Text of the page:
Ube Buns

Sometimes, homemade is best. And sometimes, homemade just isn’t possible. That pretty much sums up my experiment this week to create my own ube extract.

Ube is a purple yam grown in the Philippines (more in this Canadian Grocer article). And, as an extract, it was responsible for the vibrant colour of the hamantaschen I made. However, I thought I could extract the colour myself, by cooking the tuber and concentrating any exuded liquid. Unfortunately, cooking a package of frozen khoai mỡ (the Vietnamese term for ube), didn’t get me far: the starchy mass absorbed any water I tried to add to coax the colour to come out.

So, what to do with ube that’s already been grated and cooked? Why, making buns of course! The recipe I used called for mashing freshly cooked ube, so I was already a step ahead!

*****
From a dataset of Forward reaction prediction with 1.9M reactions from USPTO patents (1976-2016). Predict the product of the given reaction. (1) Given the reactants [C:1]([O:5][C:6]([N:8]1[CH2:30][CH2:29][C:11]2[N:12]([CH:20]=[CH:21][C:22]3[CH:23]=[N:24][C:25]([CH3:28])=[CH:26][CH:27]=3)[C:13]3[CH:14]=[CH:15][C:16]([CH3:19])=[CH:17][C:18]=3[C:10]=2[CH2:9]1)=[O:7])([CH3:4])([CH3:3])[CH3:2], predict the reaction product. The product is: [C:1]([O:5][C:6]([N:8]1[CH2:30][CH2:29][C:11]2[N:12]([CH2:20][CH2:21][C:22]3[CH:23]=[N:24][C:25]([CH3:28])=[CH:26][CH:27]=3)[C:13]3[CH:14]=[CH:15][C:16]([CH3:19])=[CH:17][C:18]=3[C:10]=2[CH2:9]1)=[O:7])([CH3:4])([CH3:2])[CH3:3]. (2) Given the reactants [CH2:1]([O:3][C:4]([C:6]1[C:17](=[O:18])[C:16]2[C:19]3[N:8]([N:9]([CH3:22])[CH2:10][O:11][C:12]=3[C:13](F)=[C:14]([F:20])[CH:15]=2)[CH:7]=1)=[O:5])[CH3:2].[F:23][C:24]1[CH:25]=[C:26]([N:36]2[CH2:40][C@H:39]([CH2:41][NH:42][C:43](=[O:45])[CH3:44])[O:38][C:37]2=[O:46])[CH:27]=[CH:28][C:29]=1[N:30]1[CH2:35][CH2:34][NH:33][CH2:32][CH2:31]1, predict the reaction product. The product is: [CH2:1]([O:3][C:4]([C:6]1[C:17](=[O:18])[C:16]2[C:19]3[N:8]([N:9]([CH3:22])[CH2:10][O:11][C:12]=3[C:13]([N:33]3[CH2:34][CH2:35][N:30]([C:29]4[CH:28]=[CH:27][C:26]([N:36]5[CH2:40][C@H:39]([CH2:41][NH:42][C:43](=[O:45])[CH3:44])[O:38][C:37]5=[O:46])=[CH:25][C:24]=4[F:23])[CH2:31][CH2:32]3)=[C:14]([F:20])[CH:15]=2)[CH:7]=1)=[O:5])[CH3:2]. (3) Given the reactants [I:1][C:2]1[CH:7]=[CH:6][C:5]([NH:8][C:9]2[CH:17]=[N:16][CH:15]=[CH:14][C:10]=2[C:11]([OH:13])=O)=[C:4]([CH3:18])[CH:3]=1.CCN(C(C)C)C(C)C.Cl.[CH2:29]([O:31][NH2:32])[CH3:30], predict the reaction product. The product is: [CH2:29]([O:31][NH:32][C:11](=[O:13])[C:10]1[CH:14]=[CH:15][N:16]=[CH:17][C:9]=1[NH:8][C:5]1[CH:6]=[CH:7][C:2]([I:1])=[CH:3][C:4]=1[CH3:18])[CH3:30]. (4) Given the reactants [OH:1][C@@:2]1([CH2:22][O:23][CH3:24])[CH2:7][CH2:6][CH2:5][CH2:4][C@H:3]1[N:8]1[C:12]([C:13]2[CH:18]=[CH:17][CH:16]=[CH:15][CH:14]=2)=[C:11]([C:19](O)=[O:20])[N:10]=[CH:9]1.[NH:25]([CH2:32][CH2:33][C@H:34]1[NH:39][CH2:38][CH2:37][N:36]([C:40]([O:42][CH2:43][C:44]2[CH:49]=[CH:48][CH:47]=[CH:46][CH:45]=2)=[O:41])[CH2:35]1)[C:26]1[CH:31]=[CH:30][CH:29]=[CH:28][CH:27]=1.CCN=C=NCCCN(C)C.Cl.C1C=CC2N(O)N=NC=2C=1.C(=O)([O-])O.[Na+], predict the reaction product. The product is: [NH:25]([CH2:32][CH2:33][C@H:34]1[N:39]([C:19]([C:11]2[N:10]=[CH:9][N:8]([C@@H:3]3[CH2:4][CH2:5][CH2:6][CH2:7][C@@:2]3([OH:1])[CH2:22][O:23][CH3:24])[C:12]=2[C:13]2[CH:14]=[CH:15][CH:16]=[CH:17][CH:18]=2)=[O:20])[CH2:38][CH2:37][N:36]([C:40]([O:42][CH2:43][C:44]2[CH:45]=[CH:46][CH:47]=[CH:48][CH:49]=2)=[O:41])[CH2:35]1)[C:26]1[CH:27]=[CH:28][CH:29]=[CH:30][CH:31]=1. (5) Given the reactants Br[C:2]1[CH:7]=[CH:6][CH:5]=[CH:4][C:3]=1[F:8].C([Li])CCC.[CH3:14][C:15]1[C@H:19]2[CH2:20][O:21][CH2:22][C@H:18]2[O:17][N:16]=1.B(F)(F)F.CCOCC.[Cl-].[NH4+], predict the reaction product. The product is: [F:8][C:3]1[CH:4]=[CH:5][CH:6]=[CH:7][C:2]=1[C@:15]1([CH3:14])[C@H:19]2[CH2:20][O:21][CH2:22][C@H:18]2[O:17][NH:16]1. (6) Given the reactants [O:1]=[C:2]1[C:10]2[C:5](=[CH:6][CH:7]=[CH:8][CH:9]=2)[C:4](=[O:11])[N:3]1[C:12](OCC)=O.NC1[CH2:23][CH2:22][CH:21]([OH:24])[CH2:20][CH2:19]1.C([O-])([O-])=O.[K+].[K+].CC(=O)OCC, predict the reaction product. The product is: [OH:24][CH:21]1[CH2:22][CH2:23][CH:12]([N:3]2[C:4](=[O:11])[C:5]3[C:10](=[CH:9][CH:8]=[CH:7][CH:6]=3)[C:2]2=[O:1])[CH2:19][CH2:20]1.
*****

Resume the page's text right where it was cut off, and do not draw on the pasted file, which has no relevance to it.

Ube Buns

The bun is made from an enriched, easy-to-roll milk bread dough. In addition to the mashed ube, the filling is enriched with coconut oil (for flavour), as well as sugar and butter. To make the interior swirl, each dough ball is flattened, coated with the purple spread, then roll up like a cigar. A very fun and satisfying process.

Ube Buns

During the final proof and in the oven, each bun expanded into its neighbours. But they baked into a beautiful golden shine. I skipped the post-bake sugar glaze. With their inviting appearance, these would be fantastic in a breakfast buffet! The ube’s flavour was reminiscent of taro, and the coconut aroma reminded me of Hong Kong style cocktail buns.

I would change the ratio of bread flour to cake flour next time, as I found the bun to be a little too chewy. The filling was too coarse, as the grated yam didn’t break down, so I would probably cook the ube longer and puree it in the food processor.

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